Memories of Cats

Tom and Ms Smoochie, together again, across the Rainbow Bridge

This is for my dear cats, who have now departed.

At the behest of a few friends, I’m setting about creating a kind of memorial blog for my much loved cats, Ms Smoochie and Thomas.  Our pets are never with us for very long, but somehow manage to wriggle into our hearts and stay there forever, no matter how many others come after.  This would be a memorial for all my cats… but for some reason in the past, I have taken very few photographs.  It took a few years before I really came to appreciate the importance of these furry friends in our lives.

So, herewith a list of my previous cat friends
1) “Old Girl”: Became Mum’s cat after I left home in 1969. 1968-1980
2) Simon: A gorgeous tabby and white who was named before we realised he was a she. 1973-1975. Snakebite.
3) Ms Tiddles: Black and white girl. First cat who ever chose me. She beat off her little brothers and sister to claim me as her own. 1975-1990. The shot is of Tids playing with her best mate of the time, Leon.

After Ms Tiddles, I was catless for a time. I was busy, I was involved in work and relationships, and not-relationships and travel. I had not intended to get another cat. Then one morning in July 1998 I woke, and immediately knew it was time.


Ms Smoochie comes to stay.


On that July morning when I woke up knowing that I would have a cat that day, in my imagination, it was a little kitten I would bring home. I showered and dressed early, and took myself to the supermarket to buy kitten food, litter tray, litter, toys… the usual things you get for kittens. Dropped them in the back of the car and headed off to the RSPCA shelter a few suburbs away. I knew they always had lots of cats and kittens and I felt sure there would be one for me.

The lass who was on duty that day, took me out and showed me kittens and cats waiting to be taken home, but interestingly, not a single one seemed the least interested in coming with me. Kittens will often play with you, and want to be cuddled, but after a cursory look and sniff, they went back to playing amongst themselves, and I knew that I would not be getting one. This lass looked at me and said “you know, theres one out the back, she’s to be euthanased this afternoon… do you want to see her?” Naturally, that was enough for me to agree, and I think, even if events had not subsequently unfolded as they did, I would have taken her anyway. So we wandered out the back, and there was this beautiful black and white, with markings a lot like my old Tiddles (but with a full tail. Tids was a stumpy). She was in a large cage, curled up in the back. She looked up as we came into that room, then stood up, stretched, miaowed (“and where have *you* been? I’ve been waiting!”), and poked at the door of the cage with her paw. The lass opened the cage and this gorgeous girl began immediately purring and trying to jam herself inside my voluminous sweater. “You can’t refuse that, surely?” I was asked. “Nope” I said “She’s mine!”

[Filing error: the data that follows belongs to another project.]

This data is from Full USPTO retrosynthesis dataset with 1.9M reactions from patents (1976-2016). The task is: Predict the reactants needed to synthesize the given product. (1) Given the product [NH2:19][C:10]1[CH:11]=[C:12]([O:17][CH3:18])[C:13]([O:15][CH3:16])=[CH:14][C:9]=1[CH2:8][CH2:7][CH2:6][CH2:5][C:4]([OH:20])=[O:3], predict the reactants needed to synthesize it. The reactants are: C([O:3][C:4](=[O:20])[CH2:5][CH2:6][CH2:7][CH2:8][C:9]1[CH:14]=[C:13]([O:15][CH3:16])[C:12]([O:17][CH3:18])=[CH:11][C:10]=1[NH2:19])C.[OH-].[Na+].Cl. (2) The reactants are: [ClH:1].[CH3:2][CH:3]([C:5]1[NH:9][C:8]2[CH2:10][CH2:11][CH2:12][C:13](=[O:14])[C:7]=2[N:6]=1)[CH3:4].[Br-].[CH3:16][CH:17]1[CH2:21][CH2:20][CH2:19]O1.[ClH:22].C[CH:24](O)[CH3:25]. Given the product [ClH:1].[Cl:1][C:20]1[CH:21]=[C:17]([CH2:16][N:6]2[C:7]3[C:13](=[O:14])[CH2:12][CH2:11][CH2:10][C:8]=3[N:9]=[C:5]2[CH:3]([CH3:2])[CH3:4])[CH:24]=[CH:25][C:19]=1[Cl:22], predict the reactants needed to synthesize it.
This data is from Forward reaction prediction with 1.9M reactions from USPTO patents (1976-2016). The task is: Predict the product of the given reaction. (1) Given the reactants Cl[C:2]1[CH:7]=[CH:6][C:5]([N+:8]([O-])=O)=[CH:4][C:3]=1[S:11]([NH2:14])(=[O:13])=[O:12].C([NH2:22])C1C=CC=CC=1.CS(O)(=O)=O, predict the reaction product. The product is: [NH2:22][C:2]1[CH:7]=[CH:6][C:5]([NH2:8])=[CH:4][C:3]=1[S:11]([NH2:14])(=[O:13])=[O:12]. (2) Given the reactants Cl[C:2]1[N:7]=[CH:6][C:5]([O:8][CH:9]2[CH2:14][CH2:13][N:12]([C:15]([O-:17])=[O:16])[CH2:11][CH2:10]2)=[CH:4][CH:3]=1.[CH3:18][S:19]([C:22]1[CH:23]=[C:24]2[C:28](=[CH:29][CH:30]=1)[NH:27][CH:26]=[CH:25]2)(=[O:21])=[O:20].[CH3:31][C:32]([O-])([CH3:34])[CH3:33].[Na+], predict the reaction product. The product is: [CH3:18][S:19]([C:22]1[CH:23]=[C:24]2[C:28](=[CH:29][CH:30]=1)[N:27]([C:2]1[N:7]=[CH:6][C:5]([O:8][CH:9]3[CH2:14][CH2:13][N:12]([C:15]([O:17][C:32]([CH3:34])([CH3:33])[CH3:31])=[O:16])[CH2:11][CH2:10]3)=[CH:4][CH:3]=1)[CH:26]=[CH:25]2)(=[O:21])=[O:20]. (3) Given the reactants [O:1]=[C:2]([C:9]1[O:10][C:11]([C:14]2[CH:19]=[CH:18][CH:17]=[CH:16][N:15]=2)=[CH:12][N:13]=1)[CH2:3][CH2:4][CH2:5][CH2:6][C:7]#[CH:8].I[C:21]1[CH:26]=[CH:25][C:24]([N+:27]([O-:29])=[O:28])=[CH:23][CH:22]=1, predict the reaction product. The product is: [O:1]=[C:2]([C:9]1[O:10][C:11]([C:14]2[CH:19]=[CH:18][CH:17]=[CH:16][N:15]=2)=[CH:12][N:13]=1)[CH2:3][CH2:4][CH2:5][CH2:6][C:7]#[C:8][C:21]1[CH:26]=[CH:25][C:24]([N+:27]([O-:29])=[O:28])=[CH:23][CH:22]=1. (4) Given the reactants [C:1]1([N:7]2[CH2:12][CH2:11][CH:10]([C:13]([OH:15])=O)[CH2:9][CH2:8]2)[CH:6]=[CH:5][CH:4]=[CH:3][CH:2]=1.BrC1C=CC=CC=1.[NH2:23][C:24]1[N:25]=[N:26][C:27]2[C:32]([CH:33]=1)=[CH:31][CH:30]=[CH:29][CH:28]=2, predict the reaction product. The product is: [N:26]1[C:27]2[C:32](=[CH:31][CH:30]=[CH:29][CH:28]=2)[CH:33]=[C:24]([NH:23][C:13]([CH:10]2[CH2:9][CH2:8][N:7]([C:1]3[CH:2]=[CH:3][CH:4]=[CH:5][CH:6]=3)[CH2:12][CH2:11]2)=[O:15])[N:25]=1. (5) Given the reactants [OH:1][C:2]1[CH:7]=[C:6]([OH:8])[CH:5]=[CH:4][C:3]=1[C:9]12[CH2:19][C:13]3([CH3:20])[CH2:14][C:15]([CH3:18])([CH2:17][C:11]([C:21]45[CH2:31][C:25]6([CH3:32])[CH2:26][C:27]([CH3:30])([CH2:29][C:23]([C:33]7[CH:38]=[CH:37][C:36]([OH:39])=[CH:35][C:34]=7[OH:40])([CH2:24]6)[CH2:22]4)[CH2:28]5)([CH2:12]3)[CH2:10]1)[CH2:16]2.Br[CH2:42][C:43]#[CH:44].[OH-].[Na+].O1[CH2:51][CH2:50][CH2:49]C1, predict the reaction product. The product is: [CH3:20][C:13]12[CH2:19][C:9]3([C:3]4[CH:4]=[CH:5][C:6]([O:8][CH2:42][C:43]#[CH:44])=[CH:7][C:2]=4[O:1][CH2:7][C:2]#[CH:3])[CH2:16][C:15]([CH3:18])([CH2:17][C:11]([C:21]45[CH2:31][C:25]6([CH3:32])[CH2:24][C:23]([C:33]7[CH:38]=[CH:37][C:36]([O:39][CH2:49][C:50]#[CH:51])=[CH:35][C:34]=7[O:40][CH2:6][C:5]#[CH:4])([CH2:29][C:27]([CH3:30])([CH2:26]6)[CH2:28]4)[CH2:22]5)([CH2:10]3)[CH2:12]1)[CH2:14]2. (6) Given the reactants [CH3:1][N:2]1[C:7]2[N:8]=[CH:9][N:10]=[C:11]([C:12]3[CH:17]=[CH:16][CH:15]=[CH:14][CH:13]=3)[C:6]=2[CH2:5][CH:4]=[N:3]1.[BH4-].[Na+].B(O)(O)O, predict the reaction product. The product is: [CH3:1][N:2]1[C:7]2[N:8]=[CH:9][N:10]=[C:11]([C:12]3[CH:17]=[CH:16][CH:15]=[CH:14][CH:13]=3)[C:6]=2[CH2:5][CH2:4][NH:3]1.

She had to be desexed, vaccinated and microchipped, and I was allowed to take her home a couple of days later. I gave the kitten food to a neighbour, and got “proper” cat food for my new girl. I still had not decided on a name for my almost 3 yrs old cat.

When we got home, I closed the front door, and opened the cage so she could get out, and sniff and explore her new home. That was not the first thing she did. She immediately began knee launching and purring so loudly I could not believe it. She did do a bit of exploring but she stayed near me for the next couple of days, making sure she could see me, wherever I was. And if I was sitting, she was sitting on me, cuddling up and smooching to heck. Hence the name, which I intended to be temporary, but it stuck for good.

Settling In, and Moving House

Ms Smoochie quickly settled in and found her favourite places, and for the next 3½ years, it was just the two of us, with occasional visits from her friends. She was absolutely the most cat-welcoming feline I have ever had. She would “adopt” any new kitten in the neighbourhood, and want them to stay with us. That was not possible at the time and none of those attached to me, so she remained an only cat for the time we were at Tighes Hill.

Favourite occupation: pretending to be a black panther lying in wait for prey (me!)

Favourite location: Sleeping near the open front door, in the sun

Most entertaining spot: Tormenting me, who could not climb up onto the roof to make her get down

We had a lovely time, Ms Smoochie and me, but we could not stay in Tighes Hill because of increasing levels of noise and disruption from the neighbours (nightshift and noisy neighbours do not mix at all). In 2001 we moved out to suburbia, and stayed put.

New House!